I'm running a Q9660 UNDERclocked to 2.4Ghz to make it stable on a Nforce 680i SLI mobo, 780i SLI mobo was actually WORSE than a 680i SLI mobo.

Regular Quads, and dual core 45nm works fine, but not the very top end, and the word around is it's because Intel won't release the microcodes or something along those lines. More curiously even, the engineering samples worked flawlessly on these mobos, therefore marketing that it would work, and general assumption that they do work. However, 3 mobos and 2 CPUs later, still no stability.

In a recession (1)

wshwe (687657) | more than 5 years ago | (#26206349)

In a recession few people care about a PC that starts at $1,800 and tops out at $4,400.

Buy low, sell high (1)

westlake (615356) | more than 5 years ago | (#26206727)

In a recession few people care about a PC that starts at $1,800 and tops out at $4,400.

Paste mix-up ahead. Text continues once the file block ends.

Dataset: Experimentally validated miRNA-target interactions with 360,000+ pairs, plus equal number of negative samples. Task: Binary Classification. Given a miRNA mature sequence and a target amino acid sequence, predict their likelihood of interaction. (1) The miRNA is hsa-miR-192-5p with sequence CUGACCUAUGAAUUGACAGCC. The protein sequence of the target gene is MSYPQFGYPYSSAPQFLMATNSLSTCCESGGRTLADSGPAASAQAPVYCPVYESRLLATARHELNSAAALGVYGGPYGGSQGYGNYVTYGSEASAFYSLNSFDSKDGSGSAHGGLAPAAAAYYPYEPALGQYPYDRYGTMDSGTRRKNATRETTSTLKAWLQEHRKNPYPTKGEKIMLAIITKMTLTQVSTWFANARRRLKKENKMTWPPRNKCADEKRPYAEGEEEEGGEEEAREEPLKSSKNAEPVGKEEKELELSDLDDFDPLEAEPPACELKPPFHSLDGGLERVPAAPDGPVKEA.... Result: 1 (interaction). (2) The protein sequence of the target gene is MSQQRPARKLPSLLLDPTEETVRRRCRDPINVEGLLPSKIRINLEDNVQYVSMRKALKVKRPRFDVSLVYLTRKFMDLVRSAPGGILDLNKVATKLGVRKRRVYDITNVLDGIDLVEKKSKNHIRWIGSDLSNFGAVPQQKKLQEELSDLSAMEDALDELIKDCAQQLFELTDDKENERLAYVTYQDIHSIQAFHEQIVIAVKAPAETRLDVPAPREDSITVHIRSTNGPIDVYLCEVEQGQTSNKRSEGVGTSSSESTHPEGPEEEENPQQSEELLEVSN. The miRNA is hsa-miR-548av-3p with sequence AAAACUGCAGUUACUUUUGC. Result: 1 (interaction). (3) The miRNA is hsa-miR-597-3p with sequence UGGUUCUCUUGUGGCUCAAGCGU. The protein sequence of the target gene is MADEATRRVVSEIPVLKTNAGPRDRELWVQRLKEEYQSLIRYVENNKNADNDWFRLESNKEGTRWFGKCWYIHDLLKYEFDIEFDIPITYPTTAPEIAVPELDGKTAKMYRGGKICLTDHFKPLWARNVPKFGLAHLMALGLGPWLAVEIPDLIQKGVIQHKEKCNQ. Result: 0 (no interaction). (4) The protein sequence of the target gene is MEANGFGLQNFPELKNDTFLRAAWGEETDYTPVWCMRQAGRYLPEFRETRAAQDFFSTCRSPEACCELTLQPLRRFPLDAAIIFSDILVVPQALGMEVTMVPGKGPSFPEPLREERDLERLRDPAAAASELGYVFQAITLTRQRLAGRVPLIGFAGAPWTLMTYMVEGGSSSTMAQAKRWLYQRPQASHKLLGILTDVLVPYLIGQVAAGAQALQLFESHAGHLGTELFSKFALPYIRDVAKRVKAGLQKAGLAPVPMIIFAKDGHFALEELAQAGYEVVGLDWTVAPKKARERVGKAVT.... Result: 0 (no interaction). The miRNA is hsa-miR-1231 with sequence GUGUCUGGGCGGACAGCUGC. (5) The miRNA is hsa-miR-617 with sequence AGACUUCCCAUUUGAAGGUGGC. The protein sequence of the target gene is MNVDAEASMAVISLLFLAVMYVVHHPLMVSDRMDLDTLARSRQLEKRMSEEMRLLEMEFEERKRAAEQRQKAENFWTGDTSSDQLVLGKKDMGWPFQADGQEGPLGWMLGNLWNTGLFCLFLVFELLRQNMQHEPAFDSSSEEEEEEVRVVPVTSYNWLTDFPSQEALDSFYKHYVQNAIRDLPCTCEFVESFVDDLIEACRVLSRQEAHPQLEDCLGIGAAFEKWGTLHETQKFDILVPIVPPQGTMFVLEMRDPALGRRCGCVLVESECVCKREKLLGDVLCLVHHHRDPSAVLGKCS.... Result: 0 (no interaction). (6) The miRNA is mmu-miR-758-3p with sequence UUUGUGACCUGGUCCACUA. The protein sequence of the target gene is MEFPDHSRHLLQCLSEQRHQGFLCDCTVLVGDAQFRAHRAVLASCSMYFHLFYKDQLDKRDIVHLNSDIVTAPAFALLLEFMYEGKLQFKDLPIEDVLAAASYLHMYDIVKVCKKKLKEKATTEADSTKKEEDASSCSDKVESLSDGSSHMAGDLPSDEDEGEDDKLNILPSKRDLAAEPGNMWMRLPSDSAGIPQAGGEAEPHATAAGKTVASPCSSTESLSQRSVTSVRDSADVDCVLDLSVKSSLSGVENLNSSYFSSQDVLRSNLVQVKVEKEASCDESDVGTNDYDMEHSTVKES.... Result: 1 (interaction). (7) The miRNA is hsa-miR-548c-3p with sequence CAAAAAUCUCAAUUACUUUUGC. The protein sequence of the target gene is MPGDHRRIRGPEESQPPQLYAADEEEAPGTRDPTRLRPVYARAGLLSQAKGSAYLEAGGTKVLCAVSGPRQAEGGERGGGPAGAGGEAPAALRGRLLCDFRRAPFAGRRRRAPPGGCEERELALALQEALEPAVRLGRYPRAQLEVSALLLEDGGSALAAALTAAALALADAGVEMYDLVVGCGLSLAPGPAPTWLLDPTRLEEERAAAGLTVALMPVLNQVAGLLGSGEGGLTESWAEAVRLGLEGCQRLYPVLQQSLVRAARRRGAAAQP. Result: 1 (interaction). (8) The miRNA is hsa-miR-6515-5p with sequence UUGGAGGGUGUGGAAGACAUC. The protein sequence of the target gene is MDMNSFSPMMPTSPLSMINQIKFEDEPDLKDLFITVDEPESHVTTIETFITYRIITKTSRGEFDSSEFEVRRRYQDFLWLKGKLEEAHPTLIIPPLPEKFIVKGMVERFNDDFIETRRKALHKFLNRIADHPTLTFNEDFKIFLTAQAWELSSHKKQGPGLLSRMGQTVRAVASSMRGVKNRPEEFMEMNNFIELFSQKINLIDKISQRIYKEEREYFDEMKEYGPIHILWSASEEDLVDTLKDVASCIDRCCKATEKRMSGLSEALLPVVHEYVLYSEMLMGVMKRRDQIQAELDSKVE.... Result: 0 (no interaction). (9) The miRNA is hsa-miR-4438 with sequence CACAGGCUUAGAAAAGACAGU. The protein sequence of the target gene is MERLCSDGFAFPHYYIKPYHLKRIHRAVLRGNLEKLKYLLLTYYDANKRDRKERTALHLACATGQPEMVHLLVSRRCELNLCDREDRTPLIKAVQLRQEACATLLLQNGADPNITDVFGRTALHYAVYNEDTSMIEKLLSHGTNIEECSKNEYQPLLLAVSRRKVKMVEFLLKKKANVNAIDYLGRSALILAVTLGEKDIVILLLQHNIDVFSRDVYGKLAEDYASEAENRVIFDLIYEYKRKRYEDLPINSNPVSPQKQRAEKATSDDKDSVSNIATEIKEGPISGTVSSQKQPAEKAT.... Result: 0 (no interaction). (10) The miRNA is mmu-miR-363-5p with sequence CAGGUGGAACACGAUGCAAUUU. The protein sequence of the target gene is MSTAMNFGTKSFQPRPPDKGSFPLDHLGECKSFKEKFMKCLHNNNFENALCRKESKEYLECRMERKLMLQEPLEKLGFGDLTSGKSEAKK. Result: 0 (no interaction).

There are winners and losers in every turn of the market.

In the 1930s folks went to the movies - an evening out for 25 cents - or stayed home and listened to the radio.

Those quarters added up quickly.

So did the return on every pack of cigarettes or bar of soap sold through "our sponsor tonight, your neighborhood Rexall drugstore."

?Booting games (1)

uassholes (1179143) | more than 5 years ago | (#26206413)

I asked once before without any luck. Not being a gamer, I'm very surprised about something. It seems obvious to me that when performance is the measure of satisfaction, a game should boot on the bare metal, instead of running on top of an OS. Especially a pig of an OS that robs you of a good percentage of the hardware you paid dearly for. Maybe you want something else from the OS at the same time? What if the game company built in email, IM, or etc.; would you still need Windows?

Re:?Booting games (1)

Shados (741919) | more than 5 years ago | (#26206523)

How would you handle hardware support that way? It would have to go back like the days of the DOS game, where a game only supported a finite subset of hardware, and everything else had to run on the CPU...it was possible back then, with games being minimalistic, but now?